10 Books All Men Should Read

Sometimes life as a man isn’t easy.  We try to have the traits we think appeals to those we want to attract.  We make our best effort to look good, be funny, sensitive and talented.  If none of the above, we try to project our success, show our good pedigree, smarts and sexual abilities.  Most men have a combination of these traits in their arsenal to illustrate their sociability and confidence.  These ten (11) books illustrate the insight to what men should strive to be. 

10. 48 Laws of Power (Robert Greene)

As much as I hate to admit it, The 1983 Movie “Scarface” made a huge impression on me.  In it, Tony Montana (Al Pacino) states the steps for success in America. “In this country, you gotta make the money first. Then when you get the money, you get the power. Then when you get the power, then you get the women”  48 Laws of Power will prepare you for the challenges ahead. 

9. Meditations on first philosophy (Rene Descartes)

I believe we all should meditate, men in particular.  Through meditation we can visualize our perfect future and foresee pitfalls in our plans.  Meditation on first philosophy by Rene Descartes is an ideal blueprint for testing your intellectual boundaries.  This is evident by Descartes’s quote, “If you would be a real seeker after truth, it is necessary that at least once in your life you doubt, as far as possible, all things”.      

8. Walden (Henry David Thoreau)

The utilitarian in you will gravitate to Thoreau’s Walden, whose attention to detail describing his surrounding helps heighten awareness of small things we sometimes forget to be thankful for.  The work is part personal declaration of independence, social experiment, voyage of spiritual discovery, satire, and manual for self-reliance.  Disconnect from a world of so many distractions and embrace the now by reading this classic!

7. The Jungle (Upton Sinclair)

Living in the 1970’s & 80’s in The Bronx, New York, I grew up a latino male witnessing scores of hardship stories regarding people making ends meet.  Being egocentric back then, I felt only those around me and myself had it tough while the rest of the world had it easy.  The Jungle by Upton Sinclair illustrates the struggle is universal and made me aware latinos and people of color don’t have a monopoly on hard times.  Sinclair’s vernacular and description of the harsh working conditions these immigrant workers faced made me more receptive to people of different ethnicities.  Sinclair’s intentions for writing The Jungle was to expose these poor conditions.  Instead, most readers (time of release) were more concerned with his exposure of health violations and unsanitary practices in the American meatpacking industry during the early 20th century, based on an investigation he did for a socialist newspaper.    

6. The Prince (Niccolo Machiavelli) 

Despite going to college for 4 years for business, reading scores of business journal subscriptions and being an avid reader of HBR (Harvard Business Review) papers, the best advice I’ve ever received came from my mother.  She said, “if you can learn from your own mistakes, good;  if you can learn from the mistakes of others, better!” The Prince by Machiavelli offers a buffet of lessons through the mistakes of others.  Tyrants and successful leaders alike — including figures as different as 20th century Italian dictator Benito Mussolini, French Emperor Napoleon Bonaparte, and American presidents John Adams and Bill Clinton — have studied, followed or made reference to the book while in power.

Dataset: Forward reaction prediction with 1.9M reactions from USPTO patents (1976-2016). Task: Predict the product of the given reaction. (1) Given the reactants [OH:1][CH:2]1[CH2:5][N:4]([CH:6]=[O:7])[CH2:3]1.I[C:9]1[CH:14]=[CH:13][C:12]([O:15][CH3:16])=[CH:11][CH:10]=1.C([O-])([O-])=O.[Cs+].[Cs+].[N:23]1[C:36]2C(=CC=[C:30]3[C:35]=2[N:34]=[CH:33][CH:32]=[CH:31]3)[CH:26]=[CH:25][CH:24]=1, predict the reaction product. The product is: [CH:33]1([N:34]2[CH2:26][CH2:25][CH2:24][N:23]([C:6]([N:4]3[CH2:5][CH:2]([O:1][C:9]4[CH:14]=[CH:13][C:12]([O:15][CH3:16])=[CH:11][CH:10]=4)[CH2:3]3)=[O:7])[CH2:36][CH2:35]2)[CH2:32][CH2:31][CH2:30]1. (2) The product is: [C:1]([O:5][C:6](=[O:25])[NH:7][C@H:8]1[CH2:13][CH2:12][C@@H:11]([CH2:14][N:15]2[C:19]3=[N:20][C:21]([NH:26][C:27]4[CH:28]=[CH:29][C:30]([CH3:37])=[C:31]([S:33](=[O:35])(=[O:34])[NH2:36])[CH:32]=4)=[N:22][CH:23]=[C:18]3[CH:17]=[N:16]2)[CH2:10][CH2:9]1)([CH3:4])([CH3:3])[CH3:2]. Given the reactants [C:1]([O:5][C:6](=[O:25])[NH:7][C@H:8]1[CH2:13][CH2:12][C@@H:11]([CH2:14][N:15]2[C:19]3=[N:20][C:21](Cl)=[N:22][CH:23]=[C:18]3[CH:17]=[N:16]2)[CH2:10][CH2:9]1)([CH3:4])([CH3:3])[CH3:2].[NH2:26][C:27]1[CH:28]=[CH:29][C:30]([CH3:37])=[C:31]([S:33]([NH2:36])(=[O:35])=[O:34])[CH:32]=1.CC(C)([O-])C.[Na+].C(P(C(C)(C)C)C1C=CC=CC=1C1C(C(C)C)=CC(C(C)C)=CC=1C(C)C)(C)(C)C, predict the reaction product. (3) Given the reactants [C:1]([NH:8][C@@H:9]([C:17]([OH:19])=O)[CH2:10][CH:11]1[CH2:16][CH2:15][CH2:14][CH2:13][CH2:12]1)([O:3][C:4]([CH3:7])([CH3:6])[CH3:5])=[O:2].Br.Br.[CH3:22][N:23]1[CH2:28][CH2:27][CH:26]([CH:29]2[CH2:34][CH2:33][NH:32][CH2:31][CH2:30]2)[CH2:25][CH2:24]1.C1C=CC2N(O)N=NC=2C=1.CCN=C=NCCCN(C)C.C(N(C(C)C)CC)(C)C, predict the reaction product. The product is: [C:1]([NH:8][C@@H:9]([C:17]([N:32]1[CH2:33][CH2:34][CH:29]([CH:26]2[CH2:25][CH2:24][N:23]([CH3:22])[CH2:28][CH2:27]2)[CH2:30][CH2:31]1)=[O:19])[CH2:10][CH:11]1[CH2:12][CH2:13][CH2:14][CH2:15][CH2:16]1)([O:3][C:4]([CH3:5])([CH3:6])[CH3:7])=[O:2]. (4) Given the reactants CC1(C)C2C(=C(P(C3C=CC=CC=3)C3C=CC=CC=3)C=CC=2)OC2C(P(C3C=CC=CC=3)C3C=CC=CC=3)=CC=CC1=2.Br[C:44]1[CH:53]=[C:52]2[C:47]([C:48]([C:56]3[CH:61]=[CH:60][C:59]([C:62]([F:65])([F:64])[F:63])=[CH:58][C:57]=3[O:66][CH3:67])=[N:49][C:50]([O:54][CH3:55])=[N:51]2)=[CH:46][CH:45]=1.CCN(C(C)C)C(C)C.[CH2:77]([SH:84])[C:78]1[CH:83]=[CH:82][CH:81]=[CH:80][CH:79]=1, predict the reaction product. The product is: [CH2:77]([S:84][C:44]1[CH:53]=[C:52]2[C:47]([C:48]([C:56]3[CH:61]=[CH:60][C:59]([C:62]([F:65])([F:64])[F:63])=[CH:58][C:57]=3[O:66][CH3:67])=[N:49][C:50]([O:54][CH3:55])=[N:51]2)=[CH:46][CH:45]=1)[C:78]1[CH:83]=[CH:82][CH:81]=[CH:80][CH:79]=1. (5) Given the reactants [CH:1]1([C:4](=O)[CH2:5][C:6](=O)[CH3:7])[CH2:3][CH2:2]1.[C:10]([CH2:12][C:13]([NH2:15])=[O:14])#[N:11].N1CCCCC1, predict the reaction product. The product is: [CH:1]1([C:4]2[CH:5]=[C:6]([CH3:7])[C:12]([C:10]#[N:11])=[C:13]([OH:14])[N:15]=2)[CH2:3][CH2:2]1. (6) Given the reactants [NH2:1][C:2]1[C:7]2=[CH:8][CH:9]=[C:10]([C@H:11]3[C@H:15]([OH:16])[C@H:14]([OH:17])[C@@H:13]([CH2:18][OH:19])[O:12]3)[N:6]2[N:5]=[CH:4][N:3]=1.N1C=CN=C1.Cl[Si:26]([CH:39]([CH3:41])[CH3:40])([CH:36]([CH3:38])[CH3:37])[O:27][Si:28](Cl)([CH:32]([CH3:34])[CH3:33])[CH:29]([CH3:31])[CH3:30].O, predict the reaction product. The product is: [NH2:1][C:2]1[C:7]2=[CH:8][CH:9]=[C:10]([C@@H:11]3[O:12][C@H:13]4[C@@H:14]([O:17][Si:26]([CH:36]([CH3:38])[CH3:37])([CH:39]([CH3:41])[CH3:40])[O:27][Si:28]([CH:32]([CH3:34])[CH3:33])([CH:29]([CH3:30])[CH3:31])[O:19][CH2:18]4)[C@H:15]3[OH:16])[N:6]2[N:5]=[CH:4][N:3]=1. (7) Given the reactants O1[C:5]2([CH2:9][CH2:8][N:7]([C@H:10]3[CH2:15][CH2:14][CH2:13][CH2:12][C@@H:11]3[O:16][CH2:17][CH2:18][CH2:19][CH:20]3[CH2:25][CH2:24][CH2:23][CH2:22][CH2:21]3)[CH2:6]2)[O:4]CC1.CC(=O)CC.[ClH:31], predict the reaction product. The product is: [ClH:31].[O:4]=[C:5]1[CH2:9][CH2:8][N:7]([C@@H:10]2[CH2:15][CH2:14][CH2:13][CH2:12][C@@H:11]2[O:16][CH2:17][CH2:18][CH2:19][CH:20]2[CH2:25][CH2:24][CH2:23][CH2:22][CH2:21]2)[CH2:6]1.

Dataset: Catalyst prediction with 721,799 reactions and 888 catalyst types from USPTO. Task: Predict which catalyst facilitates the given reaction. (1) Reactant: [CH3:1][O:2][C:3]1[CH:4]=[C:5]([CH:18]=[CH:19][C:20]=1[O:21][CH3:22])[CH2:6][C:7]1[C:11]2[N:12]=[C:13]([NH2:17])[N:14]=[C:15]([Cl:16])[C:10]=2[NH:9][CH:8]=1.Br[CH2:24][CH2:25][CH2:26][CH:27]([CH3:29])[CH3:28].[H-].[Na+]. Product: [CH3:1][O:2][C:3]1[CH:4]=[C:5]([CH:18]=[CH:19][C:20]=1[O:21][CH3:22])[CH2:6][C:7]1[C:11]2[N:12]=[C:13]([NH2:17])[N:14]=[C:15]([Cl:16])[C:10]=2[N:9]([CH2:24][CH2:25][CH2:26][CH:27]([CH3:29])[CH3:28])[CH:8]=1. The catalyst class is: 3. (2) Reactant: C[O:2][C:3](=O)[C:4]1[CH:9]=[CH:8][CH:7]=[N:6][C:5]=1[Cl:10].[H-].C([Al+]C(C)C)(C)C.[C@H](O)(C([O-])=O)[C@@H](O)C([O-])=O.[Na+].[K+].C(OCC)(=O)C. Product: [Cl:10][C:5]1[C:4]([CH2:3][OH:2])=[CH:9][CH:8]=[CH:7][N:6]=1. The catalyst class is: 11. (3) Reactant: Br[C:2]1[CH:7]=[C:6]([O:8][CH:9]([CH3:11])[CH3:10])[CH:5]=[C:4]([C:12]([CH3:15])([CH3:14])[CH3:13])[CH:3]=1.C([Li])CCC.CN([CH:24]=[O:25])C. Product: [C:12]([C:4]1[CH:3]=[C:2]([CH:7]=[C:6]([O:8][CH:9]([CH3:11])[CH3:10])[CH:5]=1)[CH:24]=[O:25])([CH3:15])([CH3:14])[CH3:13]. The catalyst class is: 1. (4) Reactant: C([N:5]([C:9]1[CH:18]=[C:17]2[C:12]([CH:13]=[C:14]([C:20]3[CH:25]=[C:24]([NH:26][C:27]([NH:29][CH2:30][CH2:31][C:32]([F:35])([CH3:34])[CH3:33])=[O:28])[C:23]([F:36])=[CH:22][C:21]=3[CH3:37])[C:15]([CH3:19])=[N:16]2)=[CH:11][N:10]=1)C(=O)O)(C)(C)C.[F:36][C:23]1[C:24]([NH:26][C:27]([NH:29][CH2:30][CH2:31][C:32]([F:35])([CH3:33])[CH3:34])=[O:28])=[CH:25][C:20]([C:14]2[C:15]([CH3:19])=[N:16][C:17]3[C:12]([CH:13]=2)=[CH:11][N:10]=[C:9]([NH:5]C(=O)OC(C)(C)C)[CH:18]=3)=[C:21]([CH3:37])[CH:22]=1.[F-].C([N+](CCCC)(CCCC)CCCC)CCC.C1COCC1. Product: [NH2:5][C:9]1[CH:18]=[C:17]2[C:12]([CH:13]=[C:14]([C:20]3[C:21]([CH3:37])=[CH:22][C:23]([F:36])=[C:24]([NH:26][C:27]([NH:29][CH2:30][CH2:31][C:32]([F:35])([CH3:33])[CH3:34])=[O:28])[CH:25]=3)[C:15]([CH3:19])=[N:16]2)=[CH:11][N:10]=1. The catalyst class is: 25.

5. Outliers (Malcolm Gladwell)

If you think outside the box and seek comfort through explanation, read Malcolm Gladwell’s Outliers.  Gladwell examines the factors that contribute to high levels of success. 

4. Siddharta (Herman Hesse)

We wear many hats and play many roles in our life’s journey.  Read Siddhartha once a year to gauge if the life you’re living is inline with the person you want to be.

3. The Master Key System (Charles Haanel)

Read the book the author of “The Secret” got her inspiration,  The Master Key System.  It describes many new thought beliefs such as the Law of attraction, creative visualization and man's unity with God, and teaches the importance of truth, harmonious thinking and the ability to concentrate.

2. The Alchemist (Paulo Coelho) 

I highly recommend reading The Alchemist to anyone not happy with their job or profession.  Arm yourself with the knowledge and confidence to chase your dream without a safety net.

1b. 7 Habits Of Highly Effective People (Stephen Covey)

Habit 1: Be Proactive

Habit 2: Begin With The End In Mind

Habit 3: Keep First Things First

Habit 4: Thing Win Win

Habit 5: Seek First To Understand, Then Be Understood

Habit 6: Create Synergy

Habit 7: Sharpen The Saw

1a. Manual For Living (Epictetus)

See yourself as a kid playing with another boy and girl.  The three of you grow up as friends and despite your friend’s shortcomings, 15 years later they fall in love and get married.  In time, (with your love and support from the sidelines) your two friends start a family and navigate parenting with the best intentions through trial and error.  This imagined couple is how I view my parents when I seek objectivity while we’re in disagreement.  In such a scenario, I'd listen to Manual For Living (55 minutes) audiobook as I reflect on the problem so not to take things personal and maintain objectivity while I respectfully articulate my point of view.  This process allows me to continue being the good son regardless of disagreement while searching for an amicable resolution.

© Stoop Juice 2012